I remember arriving in Sedona, AZ where I thought I could find some kindred spirits with whom I could share my mission and enjoy some camaraderie. Instead, I was greeted by a community defined and fueled by greed and profit. Fortunately, on my way out of town, I met a couple driving a small motor home who took me three miles to a desert encampment inhabited by families who provided sevices to Sedona. The Sedona community depended on these nomadic families for labor, but wanted nothing else to do with them. I found similar, but much larger encampments at Lake Meade and elsewhere throughout my travels across the southwest.

    Presently there is rapidly growing homelessness in rural America where many families are living in vehicles and in clusters of abandoned trailors. Small struggling rural communities have no funds, shelters or programs to meet this growing problem. Thousands of these rural homeless families are barely surviving.

    I could go on and on describing this dismal situation with stories and observations of homeless conditions which is no more or less dire than the plight of the mentally ill and other innocent victims of social injustice. Worst of all, for me, is the death and destruction that humankind is waging on the earth and its’ nonhuman inhabitants.

    Bob and Claire, when I met you we were all on a mission to improve the human condition, each in our own way. I am heartened to know that we continue to share this common journey. I know that your incredible adventures are not motivated by self-indulgence, but by your desire to enhance the human spirit by inspiring others.

    I believe we understand that the journey is, in most cases, more significant than the destination. The journey is how we live, our lifestyle and values. I respect and celebrate how you both live and journey.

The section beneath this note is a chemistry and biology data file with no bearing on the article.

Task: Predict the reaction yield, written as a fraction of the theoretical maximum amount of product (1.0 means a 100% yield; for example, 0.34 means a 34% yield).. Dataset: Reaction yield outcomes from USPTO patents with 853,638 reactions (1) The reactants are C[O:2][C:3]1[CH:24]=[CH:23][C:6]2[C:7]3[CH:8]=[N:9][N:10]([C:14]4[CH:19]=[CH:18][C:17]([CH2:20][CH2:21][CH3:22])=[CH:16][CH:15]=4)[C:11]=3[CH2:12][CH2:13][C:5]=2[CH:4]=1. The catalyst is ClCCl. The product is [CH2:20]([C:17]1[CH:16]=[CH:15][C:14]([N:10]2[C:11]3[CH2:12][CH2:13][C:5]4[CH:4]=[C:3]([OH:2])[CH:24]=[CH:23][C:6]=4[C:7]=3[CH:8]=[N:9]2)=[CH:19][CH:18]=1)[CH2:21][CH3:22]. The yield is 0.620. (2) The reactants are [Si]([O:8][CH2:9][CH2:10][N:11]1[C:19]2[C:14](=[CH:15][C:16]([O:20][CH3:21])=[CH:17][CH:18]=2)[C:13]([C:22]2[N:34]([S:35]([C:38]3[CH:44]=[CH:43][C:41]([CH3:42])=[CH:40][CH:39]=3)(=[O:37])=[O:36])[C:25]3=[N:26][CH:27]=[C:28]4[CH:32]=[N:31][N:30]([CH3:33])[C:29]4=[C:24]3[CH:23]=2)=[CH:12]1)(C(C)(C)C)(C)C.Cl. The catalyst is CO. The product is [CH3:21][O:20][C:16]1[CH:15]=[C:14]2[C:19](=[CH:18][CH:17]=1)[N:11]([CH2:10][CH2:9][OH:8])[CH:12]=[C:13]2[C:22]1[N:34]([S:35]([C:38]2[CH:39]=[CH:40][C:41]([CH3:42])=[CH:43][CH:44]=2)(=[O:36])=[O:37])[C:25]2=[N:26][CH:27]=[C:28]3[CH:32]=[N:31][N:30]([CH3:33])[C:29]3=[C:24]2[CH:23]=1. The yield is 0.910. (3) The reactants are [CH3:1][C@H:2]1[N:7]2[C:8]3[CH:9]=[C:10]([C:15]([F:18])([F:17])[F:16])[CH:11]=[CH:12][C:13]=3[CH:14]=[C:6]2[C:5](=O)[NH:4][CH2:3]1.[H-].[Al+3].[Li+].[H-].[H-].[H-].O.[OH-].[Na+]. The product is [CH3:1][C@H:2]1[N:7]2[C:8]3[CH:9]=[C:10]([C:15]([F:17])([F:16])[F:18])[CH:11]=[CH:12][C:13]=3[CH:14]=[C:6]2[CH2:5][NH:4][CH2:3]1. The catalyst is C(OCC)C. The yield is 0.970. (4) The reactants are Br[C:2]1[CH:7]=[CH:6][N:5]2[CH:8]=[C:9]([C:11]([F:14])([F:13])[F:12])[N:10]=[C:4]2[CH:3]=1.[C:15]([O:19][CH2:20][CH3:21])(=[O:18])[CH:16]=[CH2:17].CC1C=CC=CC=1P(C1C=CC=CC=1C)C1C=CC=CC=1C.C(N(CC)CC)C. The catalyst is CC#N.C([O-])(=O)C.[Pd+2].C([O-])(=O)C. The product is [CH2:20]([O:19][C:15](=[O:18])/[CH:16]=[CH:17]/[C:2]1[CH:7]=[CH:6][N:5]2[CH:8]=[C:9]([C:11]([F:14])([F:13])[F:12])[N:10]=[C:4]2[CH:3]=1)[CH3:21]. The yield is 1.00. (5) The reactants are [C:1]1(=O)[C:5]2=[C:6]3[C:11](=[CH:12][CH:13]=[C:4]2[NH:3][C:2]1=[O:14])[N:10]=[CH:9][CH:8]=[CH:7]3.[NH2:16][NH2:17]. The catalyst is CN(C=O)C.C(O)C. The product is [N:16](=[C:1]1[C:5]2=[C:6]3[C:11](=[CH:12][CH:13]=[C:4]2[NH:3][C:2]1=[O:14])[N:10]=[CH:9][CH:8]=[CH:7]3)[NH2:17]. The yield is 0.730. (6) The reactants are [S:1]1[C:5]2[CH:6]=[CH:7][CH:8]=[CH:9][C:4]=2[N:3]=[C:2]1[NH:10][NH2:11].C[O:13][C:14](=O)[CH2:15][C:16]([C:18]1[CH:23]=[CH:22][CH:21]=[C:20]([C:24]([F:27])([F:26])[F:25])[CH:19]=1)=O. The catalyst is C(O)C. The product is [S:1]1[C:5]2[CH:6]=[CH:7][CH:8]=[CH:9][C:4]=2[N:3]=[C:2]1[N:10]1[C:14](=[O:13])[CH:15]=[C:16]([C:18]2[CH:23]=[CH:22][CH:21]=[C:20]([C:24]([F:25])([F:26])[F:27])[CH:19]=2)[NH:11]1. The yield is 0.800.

I just wanted to let you know that inspiring each other those many years ago, I continue on that path. I live a vegan cruelty-free, minimalist lifestyle on 43 acres of protected meadows, wetland and forest located in southwestern WA. Now that I have reached the age of 71, after decades of fighting the “good” fight, I am considering my next campaign. Could be “putting pen to paper” not yet decided.

    Happy Trails,

    Gene Chontos

  2. Gene,

    How great to hear from you after all these years! Yes, we are still on the path you so eloquently described in your comment. We are working on a task everyone tells us is impossible, riding our tandem (same one) from North Korea to South Korea. So far we have met with nothing but discouragement from every contact we have made. But that just makes us more determined. Maybe not this year, or next year, but someday it will be possible, or maybe it will lead us to another opportunity. Know that you have made a difference. Few can really say that.

    Bob and Claire

  3. I’m looking for homeless families living in walmart parking lots in cars or rv’s. I want to find one family in need of real and lasting transformation. I will help them do it in a radical way. I will repeat as often as I am able. Las Vegas area, for now. I want others to do this nationwide. who’s down to help?